Keeping Your Child's Teeth Healthy (Part 2)
The American Dental Association (ADA) recommends that a child's first visit to the dentist take place by the first birthday. At this visit, the dentist will explain proper brushing and flossing techniques (you need to floss once your baby has two teeth that touch) and conduct a modified exam while your baby sits on your lap.
Such visits can help in the early detection of potential problems, and help kids become accustomed to visiting the dentist so they'll have less fear about going as they grow older.
When all of your child's primary teeth have come in (usually around age 2½) your dentist may start applying topical fluoride. Fluoride hardens the tooth enamel, helping to ward off the most common childhood oral disease, dental caries, or cavities. Cavities are caused by bacteria and food that are left on the teeth after eating. When these are not brushed away, acid collects on a tooth, softening its enamel until a hole — or cavity — forms. Regular use of fluoride toughens the enamel, making it more difficult for acid to penetrate.
Although many municipalities require tap water to be fluoridated, other communities have no such regulations. If the water supply is not fluoridated, or if your family uses purified water, ask your dentist for fluoride supplements. Even though most toothpastes contain fluoride, toothpaste alone will not fully protect a child's mouth. Be careful, however, since too much fluoride can cause tooth discoloration. Check with your dentist before supplementing.
Discoloration can also occur as a result of prolonged use of antibiotics, as some children's medications contain a large amount of sugar. Parents should encourage children to brush after they take their medicine, particularly if the prescription will be long-term.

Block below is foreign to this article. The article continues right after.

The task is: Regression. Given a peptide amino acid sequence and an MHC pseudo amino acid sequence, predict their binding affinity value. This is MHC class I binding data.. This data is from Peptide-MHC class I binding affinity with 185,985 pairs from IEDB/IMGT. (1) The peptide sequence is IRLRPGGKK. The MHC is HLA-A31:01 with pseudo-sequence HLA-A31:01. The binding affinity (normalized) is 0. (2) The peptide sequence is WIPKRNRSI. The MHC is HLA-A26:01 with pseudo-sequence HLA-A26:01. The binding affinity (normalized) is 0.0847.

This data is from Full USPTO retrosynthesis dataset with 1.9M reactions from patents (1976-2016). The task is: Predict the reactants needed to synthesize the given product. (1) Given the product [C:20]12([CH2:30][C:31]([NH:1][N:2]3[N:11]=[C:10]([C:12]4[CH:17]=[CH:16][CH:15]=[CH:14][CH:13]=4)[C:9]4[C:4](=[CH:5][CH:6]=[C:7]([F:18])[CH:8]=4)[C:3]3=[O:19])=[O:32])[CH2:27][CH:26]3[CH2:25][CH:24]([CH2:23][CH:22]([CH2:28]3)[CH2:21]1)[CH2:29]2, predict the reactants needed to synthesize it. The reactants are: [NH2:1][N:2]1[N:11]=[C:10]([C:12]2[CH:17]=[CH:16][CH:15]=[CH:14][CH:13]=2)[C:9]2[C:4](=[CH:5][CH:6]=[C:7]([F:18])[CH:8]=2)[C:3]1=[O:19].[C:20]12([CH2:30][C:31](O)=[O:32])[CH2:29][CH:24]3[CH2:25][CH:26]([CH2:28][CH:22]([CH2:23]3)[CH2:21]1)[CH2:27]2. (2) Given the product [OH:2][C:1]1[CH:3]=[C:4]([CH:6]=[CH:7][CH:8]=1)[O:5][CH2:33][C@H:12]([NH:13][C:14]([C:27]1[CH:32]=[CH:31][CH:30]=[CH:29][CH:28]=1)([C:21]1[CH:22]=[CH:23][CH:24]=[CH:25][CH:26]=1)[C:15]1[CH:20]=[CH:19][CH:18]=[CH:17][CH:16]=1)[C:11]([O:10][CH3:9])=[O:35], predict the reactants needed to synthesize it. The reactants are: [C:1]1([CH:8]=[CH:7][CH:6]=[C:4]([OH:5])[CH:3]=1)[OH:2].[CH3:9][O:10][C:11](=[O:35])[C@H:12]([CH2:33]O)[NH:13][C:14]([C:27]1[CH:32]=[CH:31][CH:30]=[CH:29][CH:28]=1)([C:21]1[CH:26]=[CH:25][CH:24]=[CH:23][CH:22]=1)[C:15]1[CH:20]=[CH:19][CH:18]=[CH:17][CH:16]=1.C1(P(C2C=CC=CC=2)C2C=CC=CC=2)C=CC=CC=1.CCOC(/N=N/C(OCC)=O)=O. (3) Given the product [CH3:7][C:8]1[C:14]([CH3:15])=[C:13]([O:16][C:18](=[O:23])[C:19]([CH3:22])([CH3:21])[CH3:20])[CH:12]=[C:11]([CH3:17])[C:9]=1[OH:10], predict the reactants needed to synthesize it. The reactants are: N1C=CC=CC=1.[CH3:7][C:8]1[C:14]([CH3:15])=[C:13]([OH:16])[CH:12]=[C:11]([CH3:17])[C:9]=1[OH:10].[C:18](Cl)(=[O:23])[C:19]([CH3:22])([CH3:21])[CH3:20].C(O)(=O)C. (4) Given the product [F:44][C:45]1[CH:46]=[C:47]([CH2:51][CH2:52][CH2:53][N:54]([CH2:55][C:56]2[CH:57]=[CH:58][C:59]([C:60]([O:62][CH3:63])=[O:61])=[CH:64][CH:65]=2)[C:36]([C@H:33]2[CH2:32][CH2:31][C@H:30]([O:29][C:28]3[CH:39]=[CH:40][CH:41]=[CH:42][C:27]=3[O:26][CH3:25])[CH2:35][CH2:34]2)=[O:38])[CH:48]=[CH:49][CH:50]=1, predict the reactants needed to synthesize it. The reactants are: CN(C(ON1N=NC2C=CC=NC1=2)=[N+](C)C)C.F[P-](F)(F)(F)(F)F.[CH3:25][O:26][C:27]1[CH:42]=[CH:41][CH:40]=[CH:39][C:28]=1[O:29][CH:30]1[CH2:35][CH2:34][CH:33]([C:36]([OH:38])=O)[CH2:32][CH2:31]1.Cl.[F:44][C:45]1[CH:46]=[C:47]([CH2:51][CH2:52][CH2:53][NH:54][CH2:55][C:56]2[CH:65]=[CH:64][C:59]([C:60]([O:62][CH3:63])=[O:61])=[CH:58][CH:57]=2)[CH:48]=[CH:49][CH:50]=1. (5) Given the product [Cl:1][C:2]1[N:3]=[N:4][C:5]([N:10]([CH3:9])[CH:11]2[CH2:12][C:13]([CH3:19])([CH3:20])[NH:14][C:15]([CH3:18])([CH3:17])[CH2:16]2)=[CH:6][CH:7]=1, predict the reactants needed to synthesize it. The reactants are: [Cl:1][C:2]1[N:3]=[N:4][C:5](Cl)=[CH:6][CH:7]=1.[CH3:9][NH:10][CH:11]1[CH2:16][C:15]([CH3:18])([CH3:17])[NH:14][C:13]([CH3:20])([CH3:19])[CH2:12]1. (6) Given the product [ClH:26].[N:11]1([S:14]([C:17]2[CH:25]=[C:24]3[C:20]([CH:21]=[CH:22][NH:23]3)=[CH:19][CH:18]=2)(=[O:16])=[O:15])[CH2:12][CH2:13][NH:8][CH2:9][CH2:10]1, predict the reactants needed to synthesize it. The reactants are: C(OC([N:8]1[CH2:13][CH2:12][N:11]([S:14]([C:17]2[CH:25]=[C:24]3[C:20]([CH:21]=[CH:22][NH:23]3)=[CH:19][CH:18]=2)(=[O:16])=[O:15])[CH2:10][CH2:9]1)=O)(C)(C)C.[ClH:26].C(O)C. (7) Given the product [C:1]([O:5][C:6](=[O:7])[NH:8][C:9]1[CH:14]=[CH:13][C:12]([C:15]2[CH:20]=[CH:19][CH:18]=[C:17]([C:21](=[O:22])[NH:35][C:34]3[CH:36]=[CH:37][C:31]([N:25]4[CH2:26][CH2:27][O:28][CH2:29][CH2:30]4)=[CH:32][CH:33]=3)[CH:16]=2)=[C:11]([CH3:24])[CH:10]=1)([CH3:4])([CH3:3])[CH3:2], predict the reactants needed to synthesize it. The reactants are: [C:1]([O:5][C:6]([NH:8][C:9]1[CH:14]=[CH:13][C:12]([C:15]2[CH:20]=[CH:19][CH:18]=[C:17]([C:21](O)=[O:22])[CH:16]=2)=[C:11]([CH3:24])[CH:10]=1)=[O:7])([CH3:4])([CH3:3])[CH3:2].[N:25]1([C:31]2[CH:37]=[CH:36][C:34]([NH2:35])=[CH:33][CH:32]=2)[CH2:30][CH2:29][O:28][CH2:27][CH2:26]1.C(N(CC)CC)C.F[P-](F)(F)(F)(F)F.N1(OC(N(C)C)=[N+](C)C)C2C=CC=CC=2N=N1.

Brushing at least twice a day and routine flossing will help maintain a healthy mouth. Kids as young as age 2 or 3 can begin to use toothpaste when brushing, as long as they are supervised. Kids should not ingest large amounts of toothpaste — a pea-sized amount for toddlers is just right. Parents should always make sure the child spits the toothpaste out instead of swallowing.
As your child's permanent teeth grow in, the dentist can help seal out decay by applying a thin wash of resin to the back teeth, where most chewing occurs. Known as a sealant, this protective coating keeps bacteria from settling in the hard-to-reach crevices of the molars.
Although dental research has resulted in increasingly sophisticated preventative techniques, including fillings and sealants that seep fluoride, a dentist's care is only part of the equation.
Follow-up at home plays an equally important role. For example, sealants on the teeth do not mean that a child can eat sweets uncontrollably or slack off on the daily brushing and flossing — parents must work with kids to teach good oral health habits.
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